"Door was operated by a person. Door was stopped by a safety. Door was probably operated because he signalled by hitting the damn button.
What happened to LOTO or personal responsibility for your own safety?"
It may depend on why you assume this sequence of events happened.
A) Ford randomly wanders around the set hitting buttons because he's bored;
B) Ford is practising a scene that involves him hitting the button, understanding that nothing will happen because the set is turned off for practice.
In the former scenario, I'd certainly assign at least some blame to Ford since pressing random buttons in an industrial setting is generally a bad idea. In the latter, Ford would appear to be entirely blameless. No doubt other scenarios could be constructed in which all, some or none of the blame is assigned to various different parties. The details haven't been made public, but a court appears to have decided that it was, in fact, the fault of the company managing the set and not Ford's. Unless you have access to information not in the article, blaming Ford seems a little odd.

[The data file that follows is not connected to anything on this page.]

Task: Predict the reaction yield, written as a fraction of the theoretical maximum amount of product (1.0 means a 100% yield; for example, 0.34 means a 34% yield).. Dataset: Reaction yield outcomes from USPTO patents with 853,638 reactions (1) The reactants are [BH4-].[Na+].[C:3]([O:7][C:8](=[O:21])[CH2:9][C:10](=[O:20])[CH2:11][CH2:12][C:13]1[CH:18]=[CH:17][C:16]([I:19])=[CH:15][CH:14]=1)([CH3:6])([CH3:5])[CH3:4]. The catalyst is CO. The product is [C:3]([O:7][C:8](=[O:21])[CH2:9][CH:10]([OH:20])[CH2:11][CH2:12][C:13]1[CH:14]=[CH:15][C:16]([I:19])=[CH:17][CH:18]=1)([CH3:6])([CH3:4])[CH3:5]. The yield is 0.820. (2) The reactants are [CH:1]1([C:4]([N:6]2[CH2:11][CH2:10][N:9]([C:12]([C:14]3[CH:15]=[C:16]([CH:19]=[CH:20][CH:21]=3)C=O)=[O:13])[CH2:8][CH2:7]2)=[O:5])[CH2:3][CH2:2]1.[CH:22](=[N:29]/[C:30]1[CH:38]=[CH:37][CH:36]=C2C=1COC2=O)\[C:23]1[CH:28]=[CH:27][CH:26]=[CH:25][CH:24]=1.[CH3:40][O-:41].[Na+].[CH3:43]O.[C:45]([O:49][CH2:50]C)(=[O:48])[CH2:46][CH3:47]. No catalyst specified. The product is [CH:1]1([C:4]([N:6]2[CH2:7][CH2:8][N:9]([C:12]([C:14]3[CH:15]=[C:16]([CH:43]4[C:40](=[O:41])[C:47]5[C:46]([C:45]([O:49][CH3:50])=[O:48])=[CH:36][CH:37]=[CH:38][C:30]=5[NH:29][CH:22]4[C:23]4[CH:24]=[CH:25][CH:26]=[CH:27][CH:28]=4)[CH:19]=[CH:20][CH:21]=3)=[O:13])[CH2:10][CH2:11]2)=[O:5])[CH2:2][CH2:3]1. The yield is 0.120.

As for the more general question of what happened to personal responsibility for your own safety, there's a reason health and safety laws exist in the first place. You might as well complain that it's child labourer's own fault when they get their arms chopped off in a mill. As a society we've decided that actually not all accidents are entirely the fault of the person involved in them, and that employers have the responsibility to minimise risk to their employees (and anyone else on site) as much as is practical.